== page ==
Two more Nazi-looted paintings have been restituted to the Montreal-based Max and Iris Stern Foundation, bringing the total number of works recovered to 20 since the Concordia University-administered Max Stern Art Restitution Project was launched in 2002, it was announced on June 20.
Two German auction houses, working with their clients and New York State’s Holocaust Claims Processing Office, settled claims on paintings submitted by the Stern Foundation and its three university beneficiaries: Concordia, McGill University and the Hebrew University of Jerusalem.
What was different about this restitution was that those who held the paintings were allowed to keep them, while the foundation was fully compensated for their value under a new tax incentive.
The German Friends of Hebrew University (GFHU) has created a program to encourage those in possession of the late German-born Montreal art dealer Max Stern’s property to return it, in exchange for tax receipts from the charitable organization, which are recognized by the German government.
It is the first such incentive ever to be offered to Germans holding despoiled works from the Nazi era.
“We are extremely pleased to be working in such a forward-looking manner with the Stern Foundation, to benefit Hebrew University in dealing with these historical wrongs,” said Gunter Stock, GFHU’s president.
Happy Family in Garden by Otto Heichert (1868-1946) was one of Stern’s paintings that was forcibly sold in 1937.
A resident of Duesseldorf, where Stern lived, during his early career, Heichert completed numerous portraits for the upper middle class. His work is in museums in Berlin, Duesseldorf and Antwerp.
Happy Family in Garden re-surfaced in 2018 at the Hargesheimer Kunstauktionen auction house. Following exchanges with it, a settlement offer was made that allows the purchaser to keep the painting, while fully compensating the Stern Foundation through the GFHU program.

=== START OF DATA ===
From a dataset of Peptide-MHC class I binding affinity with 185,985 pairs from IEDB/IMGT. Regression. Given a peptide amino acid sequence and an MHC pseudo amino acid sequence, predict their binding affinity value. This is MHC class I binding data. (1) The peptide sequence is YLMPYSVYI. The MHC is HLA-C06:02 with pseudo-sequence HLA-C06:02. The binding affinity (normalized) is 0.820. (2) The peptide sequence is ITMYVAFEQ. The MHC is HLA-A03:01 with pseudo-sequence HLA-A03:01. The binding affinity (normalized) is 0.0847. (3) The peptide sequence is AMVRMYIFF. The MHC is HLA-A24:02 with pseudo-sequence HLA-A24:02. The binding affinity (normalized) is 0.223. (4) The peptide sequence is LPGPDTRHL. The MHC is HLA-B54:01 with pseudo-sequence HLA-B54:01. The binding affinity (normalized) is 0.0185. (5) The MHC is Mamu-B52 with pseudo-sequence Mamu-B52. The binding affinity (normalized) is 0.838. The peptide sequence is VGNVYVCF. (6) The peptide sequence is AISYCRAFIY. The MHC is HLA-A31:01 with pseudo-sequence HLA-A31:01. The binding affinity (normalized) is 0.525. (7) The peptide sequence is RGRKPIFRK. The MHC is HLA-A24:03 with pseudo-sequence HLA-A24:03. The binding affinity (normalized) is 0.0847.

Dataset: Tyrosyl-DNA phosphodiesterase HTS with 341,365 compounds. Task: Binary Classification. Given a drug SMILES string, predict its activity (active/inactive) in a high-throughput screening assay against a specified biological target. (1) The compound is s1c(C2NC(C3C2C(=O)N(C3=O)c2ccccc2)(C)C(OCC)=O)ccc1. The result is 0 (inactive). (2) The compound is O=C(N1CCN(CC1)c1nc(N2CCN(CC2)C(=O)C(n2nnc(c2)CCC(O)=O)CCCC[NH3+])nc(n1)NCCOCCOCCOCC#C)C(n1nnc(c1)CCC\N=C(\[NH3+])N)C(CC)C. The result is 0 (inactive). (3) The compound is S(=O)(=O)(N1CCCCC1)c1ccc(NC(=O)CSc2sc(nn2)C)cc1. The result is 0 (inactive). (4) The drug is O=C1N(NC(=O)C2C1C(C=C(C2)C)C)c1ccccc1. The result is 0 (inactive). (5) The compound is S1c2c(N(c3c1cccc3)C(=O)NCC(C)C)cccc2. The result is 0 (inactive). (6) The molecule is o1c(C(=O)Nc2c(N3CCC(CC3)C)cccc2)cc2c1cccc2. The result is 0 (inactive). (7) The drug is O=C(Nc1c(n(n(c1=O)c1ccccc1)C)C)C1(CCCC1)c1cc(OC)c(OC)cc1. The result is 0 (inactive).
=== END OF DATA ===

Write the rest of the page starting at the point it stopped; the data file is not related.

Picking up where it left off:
Stormy Sea by Martinus Schouman (1770-1838) was in the Galerie Stern inventory in 1935. Schouman was a celebrated painter of Dutch marine scenes, whose work was collected by King Louis Napoleon.
Stormy Sea last appeared on the market in 2014 at Ketterer Kunst in Hamburg. The buyer of the work, a collector from southern Germany, preferred to retain the painting and the Stern heirs were fully compensated.
“The restitution of these two works is an acknowledgement of how, from 1933 to 1945, Jewish art dealers in Germany were not operating freely in the art trade. They were seen first and foremost as Jews in the eyes of the Nazi regime, subject to all the persecutorial measures of the fascist government,” said the Stern Foundation’s Clarence Epstein.
“Every effort should be made to find fair and just solutions for wrongful property seizures, such as confiscations, forced sales and sales under duress. The Heichert and Schouman cases are moves in the right direction.”
Supported by the German government, the Munich-based work of the Canadian-Israeli-German Stern Co-operation Project is documenting the history of the Stern family and its role in the arts. The research aims to shed light on Nazi-era activities and to encourage the art trade in Germany to be more proactive in righting the injustices of their predecessors, Epstein said.